We call these “free range” frogs. They were bred and raised in a large tropical rainforest greenhouse, where they enjoyed complete freedom of movement in a natural environment where the temperature, humidity, natural sunlight, “rainfall”, plants, etc. simulate a generalized tropical rainforest. The tadpoles are raised in a large “natural” body of water in which the pH, mineral content, decaying organic material, etc. are similar to a small jungle pond. They were fed on two kinds of fish food, algae and other aquatic plants, and a variety of protozoans and minute arthropods. After metamorphosis, the frogs feed on a wide variety of food items, including crickets, houseflies, wax moths, Indian meal moths, fruit flies, other small flies, cockroaches, several species of small beetles, spiders, ants, sow (pill) bugs, earwigs, etc.
Because of these conditions, these frogs are generally healthier and closer to the ideal color and markings for the species than many other captive-bred frogs. They will be some of the most outstanding and impressive specimens in your collection. However, it is important to note that since they have never been confined in a close space, handled, or otherwise stressed, they may have some of the same problems acclimating to a vivarium environment that wild-caught frogs have. So care should be exercised during the acclimation period. It is relatively easy to determine sex for adult frogs of most species. It is more difficult for the juveniles. We make every attempt to accommodate the wishes of our customers, but cannot guarantee correct sexing.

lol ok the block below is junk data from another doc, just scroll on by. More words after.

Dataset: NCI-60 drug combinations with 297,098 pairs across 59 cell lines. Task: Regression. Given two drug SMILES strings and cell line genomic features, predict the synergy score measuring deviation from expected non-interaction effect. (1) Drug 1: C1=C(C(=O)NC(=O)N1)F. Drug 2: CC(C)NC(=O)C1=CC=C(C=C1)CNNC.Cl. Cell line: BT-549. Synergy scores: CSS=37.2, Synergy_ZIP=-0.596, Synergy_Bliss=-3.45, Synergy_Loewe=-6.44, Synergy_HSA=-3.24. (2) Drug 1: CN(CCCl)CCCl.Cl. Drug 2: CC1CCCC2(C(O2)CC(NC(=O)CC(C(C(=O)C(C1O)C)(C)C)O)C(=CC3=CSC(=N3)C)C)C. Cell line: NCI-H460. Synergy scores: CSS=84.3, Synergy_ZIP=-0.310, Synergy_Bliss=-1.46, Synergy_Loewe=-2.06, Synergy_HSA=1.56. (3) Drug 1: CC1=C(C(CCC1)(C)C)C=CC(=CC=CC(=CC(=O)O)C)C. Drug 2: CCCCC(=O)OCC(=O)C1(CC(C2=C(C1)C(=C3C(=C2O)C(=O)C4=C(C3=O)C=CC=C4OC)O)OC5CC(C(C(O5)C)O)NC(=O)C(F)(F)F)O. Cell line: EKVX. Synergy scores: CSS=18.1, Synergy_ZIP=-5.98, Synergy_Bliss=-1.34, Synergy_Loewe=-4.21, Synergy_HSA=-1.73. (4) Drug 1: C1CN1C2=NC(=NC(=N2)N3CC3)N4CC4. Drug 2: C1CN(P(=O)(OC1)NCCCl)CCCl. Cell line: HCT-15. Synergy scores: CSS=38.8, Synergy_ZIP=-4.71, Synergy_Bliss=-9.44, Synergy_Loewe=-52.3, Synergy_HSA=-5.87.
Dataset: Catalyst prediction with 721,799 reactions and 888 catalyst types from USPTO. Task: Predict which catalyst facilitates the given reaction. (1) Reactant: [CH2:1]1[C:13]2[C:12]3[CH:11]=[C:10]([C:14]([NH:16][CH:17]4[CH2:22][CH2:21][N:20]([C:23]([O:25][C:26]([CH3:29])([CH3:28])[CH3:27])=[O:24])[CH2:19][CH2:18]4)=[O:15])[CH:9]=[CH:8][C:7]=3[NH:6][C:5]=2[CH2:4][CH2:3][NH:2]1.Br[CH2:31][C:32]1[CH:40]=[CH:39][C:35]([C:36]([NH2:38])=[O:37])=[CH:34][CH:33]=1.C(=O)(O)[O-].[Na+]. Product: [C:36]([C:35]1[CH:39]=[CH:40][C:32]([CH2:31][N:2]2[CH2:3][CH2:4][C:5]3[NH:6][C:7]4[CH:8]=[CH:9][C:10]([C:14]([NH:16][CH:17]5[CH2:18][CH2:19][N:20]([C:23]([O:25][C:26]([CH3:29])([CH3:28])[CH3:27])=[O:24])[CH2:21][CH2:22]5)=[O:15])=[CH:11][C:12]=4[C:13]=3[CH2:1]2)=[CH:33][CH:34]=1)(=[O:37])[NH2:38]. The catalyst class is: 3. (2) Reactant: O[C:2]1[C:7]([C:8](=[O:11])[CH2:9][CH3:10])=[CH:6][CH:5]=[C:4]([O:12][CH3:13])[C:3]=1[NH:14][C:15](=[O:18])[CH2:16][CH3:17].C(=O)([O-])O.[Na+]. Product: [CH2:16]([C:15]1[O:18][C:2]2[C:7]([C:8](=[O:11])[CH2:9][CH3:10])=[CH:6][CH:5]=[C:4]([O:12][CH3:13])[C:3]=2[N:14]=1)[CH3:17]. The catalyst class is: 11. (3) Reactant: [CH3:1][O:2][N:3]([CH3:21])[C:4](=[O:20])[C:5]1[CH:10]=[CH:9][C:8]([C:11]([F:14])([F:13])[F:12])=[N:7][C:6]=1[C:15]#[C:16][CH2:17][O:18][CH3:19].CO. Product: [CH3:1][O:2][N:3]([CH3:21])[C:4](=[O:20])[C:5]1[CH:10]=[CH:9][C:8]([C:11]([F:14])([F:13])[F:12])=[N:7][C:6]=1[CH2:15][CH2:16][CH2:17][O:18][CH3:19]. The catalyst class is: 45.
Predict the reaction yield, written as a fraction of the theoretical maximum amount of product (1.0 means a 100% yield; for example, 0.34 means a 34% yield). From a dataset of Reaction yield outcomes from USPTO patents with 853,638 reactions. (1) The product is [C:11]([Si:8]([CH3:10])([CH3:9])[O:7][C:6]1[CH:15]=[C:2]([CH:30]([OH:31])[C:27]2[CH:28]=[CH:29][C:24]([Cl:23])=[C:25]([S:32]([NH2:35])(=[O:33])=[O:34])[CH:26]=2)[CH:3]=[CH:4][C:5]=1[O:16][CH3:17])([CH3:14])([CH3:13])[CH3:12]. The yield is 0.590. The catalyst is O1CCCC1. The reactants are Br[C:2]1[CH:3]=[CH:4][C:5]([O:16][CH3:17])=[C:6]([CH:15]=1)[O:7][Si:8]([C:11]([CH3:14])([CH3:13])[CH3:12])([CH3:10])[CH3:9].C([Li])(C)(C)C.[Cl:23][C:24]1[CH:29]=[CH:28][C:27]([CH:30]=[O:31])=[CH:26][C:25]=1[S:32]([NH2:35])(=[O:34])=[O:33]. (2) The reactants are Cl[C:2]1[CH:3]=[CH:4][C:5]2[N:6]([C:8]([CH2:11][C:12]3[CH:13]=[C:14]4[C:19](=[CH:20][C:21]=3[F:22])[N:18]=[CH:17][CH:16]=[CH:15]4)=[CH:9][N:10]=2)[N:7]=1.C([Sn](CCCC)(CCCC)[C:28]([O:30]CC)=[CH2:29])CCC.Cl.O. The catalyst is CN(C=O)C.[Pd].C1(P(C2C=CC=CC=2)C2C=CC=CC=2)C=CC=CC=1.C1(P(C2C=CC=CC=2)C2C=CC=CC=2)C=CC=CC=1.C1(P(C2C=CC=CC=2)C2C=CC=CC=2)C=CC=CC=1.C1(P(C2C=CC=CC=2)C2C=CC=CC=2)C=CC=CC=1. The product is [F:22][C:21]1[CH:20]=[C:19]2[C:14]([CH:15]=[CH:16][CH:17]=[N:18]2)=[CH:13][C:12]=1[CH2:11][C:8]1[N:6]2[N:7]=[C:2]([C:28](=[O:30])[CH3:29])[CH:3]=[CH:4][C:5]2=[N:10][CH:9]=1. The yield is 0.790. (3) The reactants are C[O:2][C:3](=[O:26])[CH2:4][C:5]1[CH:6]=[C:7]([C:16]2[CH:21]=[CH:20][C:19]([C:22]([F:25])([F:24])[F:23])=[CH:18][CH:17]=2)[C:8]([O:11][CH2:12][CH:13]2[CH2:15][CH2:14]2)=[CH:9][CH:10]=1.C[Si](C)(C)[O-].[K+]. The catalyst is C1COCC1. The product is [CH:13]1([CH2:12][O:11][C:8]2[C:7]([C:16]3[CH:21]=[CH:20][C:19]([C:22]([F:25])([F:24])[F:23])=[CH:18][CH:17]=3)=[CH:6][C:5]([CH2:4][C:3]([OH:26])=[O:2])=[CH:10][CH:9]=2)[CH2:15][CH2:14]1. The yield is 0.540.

Click on a name for photos and more info
Other species we are working with, some available soon:
Brown-backed Tree Frog (Leptopelis argenteus?)
Chocolate Mocha Globe-eyed Tree Frog (Leptopelis sp.?)
Cloisonné Reed Frog (Hyperolius phantasticus?)
Emerald Globe-eyed Tree Frog (Leptopelis sp.)
Gold Dust Globe-eyed Tree Frog (Leptopelis sp.)
Gold-striped Reed Frog (Hyperolius sylvaticus?)
Leopard Reed Frog (Hyperolius sp.)
Pinstriped Reed Frog (Hyperolius sp.)
Red-eyed Tree Frog, ‘California Gold’ (xanthic) morph (Agalychnis callidryas)
White-striped Reed Frog (Hyperolius sp.)